• 15.4 Variations on the Basic Structure
    • Chapter 16: CDS on Commercial Mortgages and Subprime Residential Mortgages
      • Abstract
      • 16.1 How Does It Work?
      • 16.2 ABS/CMBS CDS Indexes: ABX and CMBX
      • 16.3 Common Uses
      • 16.4 Valuation Considerations
      • 16.5 ABS/CMBS CDS and the 2008 Financial Crisis
      • 16.6 Variations on the Basic Structure
  • Part III: Introduction to Credit Modeling I: Single-Name Defaults
    • Chapter 17: Valuing Defaultable Bonds
      • Abstract
      • 17.1 Zero-Coupon Bonds
      • 17.2 Risk-Neutral Valuation and Probability
      • 17.3 Coupon-Paying Bonds
      • 17.4 Nonzero Recovery
      • 17.5 Risky Bond Spreads
      • 17.6 Recovery Rates
    • Chapter 18: The Credit Curve
      • Abstract
      • 18.1 CDS-Implied Credit Curves
      • 18.2 Marking to Market a CDS Position
      • 18.3 Valuing Upfront Payments
      • 18.4 Valuing a Principal-Protected Note
      • 18.5 Accrued Premiums
      • 18.6 Other Applications and Some Caveats
    • Chapter 19: Main Credit Modeling Approaches
      • Abstract
      • 19.1 Structural Approach
      • 19.2 Reduced-form Approach
      • 19.3 Comparing the Two Main Approaches
      • 19.4 Ratings-Based Models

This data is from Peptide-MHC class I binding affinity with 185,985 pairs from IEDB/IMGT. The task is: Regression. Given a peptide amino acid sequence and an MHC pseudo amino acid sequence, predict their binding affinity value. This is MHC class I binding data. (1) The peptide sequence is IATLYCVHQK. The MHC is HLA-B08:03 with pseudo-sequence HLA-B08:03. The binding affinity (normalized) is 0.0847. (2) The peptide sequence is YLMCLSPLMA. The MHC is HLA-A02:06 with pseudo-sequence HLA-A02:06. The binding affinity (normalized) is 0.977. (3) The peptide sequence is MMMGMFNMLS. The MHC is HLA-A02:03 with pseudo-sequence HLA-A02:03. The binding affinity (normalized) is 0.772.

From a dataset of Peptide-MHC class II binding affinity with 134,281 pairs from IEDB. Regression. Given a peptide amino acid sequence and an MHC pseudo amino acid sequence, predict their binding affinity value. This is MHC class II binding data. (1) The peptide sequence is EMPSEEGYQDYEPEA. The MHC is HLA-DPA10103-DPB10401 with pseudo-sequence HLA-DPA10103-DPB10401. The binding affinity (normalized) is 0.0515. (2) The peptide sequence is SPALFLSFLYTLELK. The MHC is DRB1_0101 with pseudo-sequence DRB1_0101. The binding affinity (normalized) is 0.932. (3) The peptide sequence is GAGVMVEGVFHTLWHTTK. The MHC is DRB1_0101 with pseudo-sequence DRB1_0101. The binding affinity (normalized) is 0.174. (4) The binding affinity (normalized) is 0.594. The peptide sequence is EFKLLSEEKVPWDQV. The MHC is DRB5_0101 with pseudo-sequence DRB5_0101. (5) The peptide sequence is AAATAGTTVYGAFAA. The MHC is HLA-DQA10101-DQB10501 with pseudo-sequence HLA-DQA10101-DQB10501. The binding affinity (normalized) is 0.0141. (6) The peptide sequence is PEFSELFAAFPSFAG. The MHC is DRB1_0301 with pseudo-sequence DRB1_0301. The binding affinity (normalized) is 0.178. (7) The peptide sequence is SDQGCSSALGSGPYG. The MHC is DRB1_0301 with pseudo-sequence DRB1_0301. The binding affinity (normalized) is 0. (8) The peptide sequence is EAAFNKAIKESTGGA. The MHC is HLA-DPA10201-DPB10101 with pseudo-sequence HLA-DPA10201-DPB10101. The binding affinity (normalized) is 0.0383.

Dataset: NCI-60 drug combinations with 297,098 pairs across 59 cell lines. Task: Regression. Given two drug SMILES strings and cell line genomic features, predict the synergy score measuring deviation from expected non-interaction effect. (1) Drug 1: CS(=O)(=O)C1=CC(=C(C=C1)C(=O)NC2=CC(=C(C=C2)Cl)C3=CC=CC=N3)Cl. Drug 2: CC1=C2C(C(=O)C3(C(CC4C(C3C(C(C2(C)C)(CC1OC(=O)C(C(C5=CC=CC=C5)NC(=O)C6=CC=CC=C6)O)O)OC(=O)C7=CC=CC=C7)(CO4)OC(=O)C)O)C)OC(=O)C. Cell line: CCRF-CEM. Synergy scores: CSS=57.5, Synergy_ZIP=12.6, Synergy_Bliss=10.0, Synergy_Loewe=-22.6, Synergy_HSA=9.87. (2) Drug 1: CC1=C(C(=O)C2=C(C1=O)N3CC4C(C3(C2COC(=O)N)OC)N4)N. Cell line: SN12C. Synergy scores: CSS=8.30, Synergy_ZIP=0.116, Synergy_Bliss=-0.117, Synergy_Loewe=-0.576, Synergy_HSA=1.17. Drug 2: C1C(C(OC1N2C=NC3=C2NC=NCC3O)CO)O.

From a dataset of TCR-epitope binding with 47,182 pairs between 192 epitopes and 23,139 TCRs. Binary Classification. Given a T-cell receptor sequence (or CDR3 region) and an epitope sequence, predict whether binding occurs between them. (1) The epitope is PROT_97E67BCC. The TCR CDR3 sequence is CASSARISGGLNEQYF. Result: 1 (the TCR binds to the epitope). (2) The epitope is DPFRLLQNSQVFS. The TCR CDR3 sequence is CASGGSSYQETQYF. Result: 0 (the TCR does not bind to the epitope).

• Chapter 20: Valuing Credit Options
      • Abstract
      • 20.1 Forward-Starting Contracts
      • 20.2 Valuing Credit Default Swaptions
      • 20.3 Valuing Other Credit Options
      • 20.4 Alternative Valuation Approaches
      • 20.5 Valuing Bond Options
  • Part IV: Introduction to Credit Modeling II: Portfolio Credit Risk
    • Chapter 21: The Basics of Portfolio Credit Risk
      • Abstract
      • 21.1 Default Correlation
      • 21.2 The Loss Distribution Function
      • 21.3 Default Correlation and Loss Distribution
      • 21.4 Monte Carlo Simulation: Brief Overview
      • 21.5 Conditional vs. Unconditional Loss Distributions
      • 21.6 Extensions and Alternative Approaches
    • Chapter 22: Valuing Basket Default Swaps
      • Abstract
      • 22.1 Basic Features of Basket Swaps
      • 22.2 Reexamining the Two-Asset FTD Basket
      • 22.3 FTD Basket with Several Reference Entities
      • 22.4 The Second-to-Default Basket
      • 22.5 Basket Valuation and Asset Correlation
      • 22.6 Extensions and Alternative Approaches
    • Chapter 23: Valuing Portfolio Swaps and CDOs
      • Abstract
      • 23.1 A Simple Numerical Example
      • 23.2 Model-Based Valuation Exercise
      • 23.3 The Effects of Asset Correlation
      • 23.4 The Large-Portfolio Approximation
      • 23.5 Valuing CDOs: Some Basic Insights
      • 23.6 Concluding Remarks
    • Chapter 24: A Quick Tour of Commercial Models
      • Abstract
      • 24.1 CreditMetrics
      • 24.2 The KMV Framework
      • 24.3 CreditRisk+
      • 24.4 Moody’s Binomial Expansion Technique
      • 24.5 Concluding Remarks
    • Chapter 25: Modeling Counterparty Credit Risk
      • Abstract
      • 25.1 The Single-Name CDS as a “Two-Asset Portfolio”
      • 25.2 The Basic Model
      • 25.3 A CDS with No Counterparty Credit Risk
      • 25.4 A CDS with Counterparty Credit Risk
      • 25.5 Other Models and Approaches
      • 25.6 Counterparty Credit Risk in MultiName Structures